“Shut the gently caress up, Yellow, and check your gear,” hollered Sargent Caitiff from the other end of the APC. Yellow talked too much before combat, which didn’t suit Caitiff well, considering how mean he’d get before the unit saw action. “Y’all know the drill, fuckers, we’re going in hot!”

Lt. Poltroon stood up at the far end, his steely gaze moving slowly across each individual under his command. “This will be a search and retrieval mission. Our objective is Flan Wa Elan, a suspected terrorist mastermind. We have no concrete description, but believe me; we’ll know him when we see him. Mouse, Rabbit, Skulker, you’re going to be in A Team with me. Yellow, Shirk, Recreant, you’re in B Team with Caitiff. We go in hard and fast. ETA is one minute, so double checking everything!”

They checked everything – ammunition, weapons, armor, radios, rations, canteens, boots, everything. Some sat quietly, praying for their god’s deliverance and guidance. Others prepared themselves mentally with rock music and mental images of blood and carnage, yelling at each other to get their blood pumping. The mood in the APC was tense, as sharp as a razor trip wire, hemmed in on all sides by the half-foot thick steel. Finally, they reached their destination.

The Fighting Hawks stormed out of the vehicle, guns blazing. The local militia, poorly trained and not expecting the fierce raid could do little but scatter and find cover before the valiant assault. A few resisters took an occasional pot shot with their pistols and hunting rifles, but for the most part they cowardly hid away from the brave soldiers. Within minutes, they had penetrated deep into the central compound. There, they found the notorious Elan, disguised as a janitor. They took him into custody, and blasted their way back out to the APC.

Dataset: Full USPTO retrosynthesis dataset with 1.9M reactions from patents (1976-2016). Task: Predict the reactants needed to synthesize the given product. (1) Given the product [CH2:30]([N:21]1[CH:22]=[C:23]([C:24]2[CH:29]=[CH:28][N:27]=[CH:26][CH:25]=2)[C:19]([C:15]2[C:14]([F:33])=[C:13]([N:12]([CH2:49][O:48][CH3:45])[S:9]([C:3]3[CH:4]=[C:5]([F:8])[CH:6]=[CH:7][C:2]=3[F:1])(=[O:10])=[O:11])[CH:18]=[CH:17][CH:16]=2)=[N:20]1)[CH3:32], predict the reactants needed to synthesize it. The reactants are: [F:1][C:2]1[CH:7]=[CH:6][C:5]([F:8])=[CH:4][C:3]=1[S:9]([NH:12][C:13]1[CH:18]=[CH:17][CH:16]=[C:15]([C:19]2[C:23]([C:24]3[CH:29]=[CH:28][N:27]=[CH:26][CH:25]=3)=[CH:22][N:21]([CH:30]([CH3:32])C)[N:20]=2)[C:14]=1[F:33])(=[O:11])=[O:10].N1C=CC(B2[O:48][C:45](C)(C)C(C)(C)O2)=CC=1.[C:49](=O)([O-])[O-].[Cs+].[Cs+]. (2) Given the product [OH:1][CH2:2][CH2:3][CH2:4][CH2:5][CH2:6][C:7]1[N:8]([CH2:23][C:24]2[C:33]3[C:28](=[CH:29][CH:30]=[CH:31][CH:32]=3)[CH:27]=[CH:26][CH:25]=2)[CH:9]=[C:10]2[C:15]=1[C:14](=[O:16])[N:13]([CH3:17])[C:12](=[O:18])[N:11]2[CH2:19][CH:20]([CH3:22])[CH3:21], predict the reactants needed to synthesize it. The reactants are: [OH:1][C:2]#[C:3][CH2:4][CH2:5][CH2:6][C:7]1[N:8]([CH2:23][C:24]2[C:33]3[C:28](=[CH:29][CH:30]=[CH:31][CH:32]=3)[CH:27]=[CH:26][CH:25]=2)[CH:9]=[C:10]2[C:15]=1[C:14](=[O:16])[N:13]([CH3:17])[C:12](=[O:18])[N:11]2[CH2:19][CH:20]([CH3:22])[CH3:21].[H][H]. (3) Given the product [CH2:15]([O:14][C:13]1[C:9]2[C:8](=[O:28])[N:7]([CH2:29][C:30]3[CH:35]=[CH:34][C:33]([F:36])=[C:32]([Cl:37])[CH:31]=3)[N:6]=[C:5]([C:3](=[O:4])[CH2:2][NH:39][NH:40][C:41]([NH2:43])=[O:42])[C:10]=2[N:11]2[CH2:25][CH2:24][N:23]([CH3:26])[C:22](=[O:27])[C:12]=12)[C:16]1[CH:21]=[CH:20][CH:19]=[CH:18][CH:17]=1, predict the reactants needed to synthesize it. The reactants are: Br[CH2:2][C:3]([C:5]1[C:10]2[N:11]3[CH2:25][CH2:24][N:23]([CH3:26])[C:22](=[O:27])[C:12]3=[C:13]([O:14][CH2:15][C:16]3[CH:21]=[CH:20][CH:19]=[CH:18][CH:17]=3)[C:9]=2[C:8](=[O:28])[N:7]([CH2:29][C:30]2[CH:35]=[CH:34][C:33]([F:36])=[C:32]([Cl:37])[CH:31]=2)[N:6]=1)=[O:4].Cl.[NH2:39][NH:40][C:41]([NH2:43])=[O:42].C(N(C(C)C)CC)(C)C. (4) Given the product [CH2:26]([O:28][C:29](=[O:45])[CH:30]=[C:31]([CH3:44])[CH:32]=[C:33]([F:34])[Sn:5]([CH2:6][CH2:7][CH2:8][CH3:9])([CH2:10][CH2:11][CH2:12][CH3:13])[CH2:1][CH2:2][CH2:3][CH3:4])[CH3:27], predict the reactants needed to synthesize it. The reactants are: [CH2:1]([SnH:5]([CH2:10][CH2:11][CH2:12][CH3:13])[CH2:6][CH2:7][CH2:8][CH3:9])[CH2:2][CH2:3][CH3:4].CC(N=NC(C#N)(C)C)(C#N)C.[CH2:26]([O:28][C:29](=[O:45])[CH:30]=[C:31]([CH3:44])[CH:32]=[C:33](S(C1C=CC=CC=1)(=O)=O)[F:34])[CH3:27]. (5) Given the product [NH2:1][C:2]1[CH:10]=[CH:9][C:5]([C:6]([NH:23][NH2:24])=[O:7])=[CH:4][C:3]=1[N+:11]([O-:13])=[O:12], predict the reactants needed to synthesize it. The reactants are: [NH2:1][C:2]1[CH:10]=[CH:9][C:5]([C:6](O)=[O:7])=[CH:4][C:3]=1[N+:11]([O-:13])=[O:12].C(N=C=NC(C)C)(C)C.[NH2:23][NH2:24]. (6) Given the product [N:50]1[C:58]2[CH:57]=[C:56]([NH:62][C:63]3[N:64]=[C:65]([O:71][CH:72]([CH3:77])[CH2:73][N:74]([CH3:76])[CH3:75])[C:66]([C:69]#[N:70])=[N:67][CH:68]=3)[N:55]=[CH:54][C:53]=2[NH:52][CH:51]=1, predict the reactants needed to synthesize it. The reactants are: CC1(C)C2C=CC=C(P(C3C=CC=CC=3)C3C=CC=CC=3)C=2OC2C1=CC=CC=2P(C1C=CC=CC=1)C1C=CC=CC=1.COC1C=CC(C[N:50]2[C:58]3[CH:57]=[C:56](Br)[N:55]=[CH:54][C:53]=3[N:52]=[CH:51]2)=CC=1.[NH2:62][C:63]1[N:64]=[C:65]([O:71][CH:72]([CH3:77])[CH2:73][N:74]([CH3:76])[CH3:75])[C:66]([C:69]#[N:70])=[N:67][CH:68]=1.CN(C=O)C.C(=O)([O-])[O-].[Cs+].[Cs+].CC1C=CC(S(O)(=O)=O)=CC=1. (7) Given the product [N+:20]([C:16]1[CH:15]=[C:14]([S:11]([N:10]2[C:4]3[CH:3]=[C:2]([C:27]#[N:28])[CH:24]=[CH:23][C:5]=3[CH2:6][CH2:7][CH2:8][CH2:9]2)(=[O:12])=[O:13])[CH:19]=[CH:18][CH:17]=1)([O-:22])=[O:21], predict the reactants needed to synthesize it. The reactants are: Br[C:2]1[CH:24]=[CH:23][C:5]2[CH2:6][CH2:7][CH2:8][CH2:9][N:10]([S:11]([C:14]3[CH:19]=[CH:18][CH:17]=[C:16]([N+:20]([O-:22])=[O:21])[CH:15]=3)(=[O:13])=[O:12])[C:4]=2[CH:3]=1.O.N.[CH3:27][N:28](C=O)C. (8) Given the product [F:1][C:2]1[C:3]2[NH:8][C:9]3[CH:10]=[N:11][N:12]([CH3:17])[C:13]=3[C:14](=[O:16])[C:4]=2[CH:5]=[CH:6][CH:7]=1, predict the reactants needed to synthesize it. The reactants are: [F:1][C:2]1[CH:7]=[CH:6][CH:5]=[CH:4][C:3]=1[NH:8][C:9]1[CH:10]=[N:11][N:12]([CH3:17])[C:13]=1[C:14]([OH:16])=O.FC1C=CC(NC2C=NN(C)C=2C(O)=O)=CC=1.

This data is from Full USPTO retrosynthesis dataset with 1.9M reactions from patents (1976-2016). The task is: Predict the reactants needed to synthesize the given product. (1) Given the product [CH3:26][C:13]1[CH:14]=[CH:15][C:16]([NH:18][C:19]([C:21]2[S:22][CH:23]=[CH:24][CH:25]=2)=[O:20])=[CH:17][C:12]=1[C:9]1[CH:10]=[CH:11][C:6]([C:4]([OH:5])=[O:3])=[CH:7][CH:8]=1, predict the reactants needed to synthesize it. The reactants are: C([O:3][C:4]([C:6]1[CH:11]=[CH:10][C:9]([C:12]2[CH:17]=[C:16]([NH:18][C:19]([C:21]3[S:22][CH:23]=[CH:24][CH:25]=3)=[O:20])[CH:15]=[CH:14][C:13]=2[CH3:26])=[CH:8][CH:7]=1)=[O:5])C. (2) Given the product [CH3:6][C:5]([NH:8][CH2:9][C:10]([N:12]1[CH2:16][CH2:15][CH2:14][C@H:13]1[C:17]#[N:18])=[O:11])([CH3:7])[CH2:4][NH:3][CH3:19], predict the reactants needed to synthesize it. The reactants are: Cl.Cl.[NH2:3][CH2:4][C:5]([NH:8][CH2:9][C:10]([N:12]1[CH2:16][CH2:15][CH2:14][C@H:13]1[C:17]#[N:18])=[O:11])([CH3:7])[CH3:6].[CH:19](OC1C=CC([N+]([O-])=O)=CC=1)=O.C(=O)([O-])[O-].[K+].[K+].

Perhaps they had gotten a bit cocky and inattentive. Perhaps the enemy was just lucky. Who can say in the horrors of war? All Private Yellow knew was that the rock had been razor sharp, a bit of shattered obsidian perhaps, and had cut into his forehead like a knife. He screamed in shock, pain, terror, as the bloody gash impaired his eye sight.

Feb 15, 2005

Chairchucker posted:

For anyone who is hesitant to join in on this, I invite you to glance at the picture just to the left of this post. That is the ABSOLUTE WORST that can possibly happen to you as a consequence of joining in. There is very little reason to hold back.
IIRC I thought Chairchucker won the first round (OG!), there's a lot of really good writers here. The bar is literally a skeezy rear end creeptastic story and also your name is Primoman in terms of "gently caress off, never come back"*.

*If you don't improve the judges will hate you forever.**

**I still sometimes wake up in cold sweats about the terrible stuff I submitted. My latest piece, for example. It's the worst take down of Tom Clancy I've ever seen, jesus christ what was I thinking. That piece could have been so much better, but gently caress. Next time.***

***It was specifically aimed at Rainbow Six but none of that came through and I wouldn't be surprised at all if I was declared the Loser of All Winners.****

****I still can't believe I enjoyed that book when I was young. Never meet your heroes and all that, I guess.

Feb 15, 2005

Chairchucker posted:

I don't understand most of this paragraph but I haven't won any rounds, although I have lost... I think three? And gotten most improved twice by virtue of losing horribly the week before.
You're a very good write, end quote.


Feb 15, 2005

Okay I guess I'm in.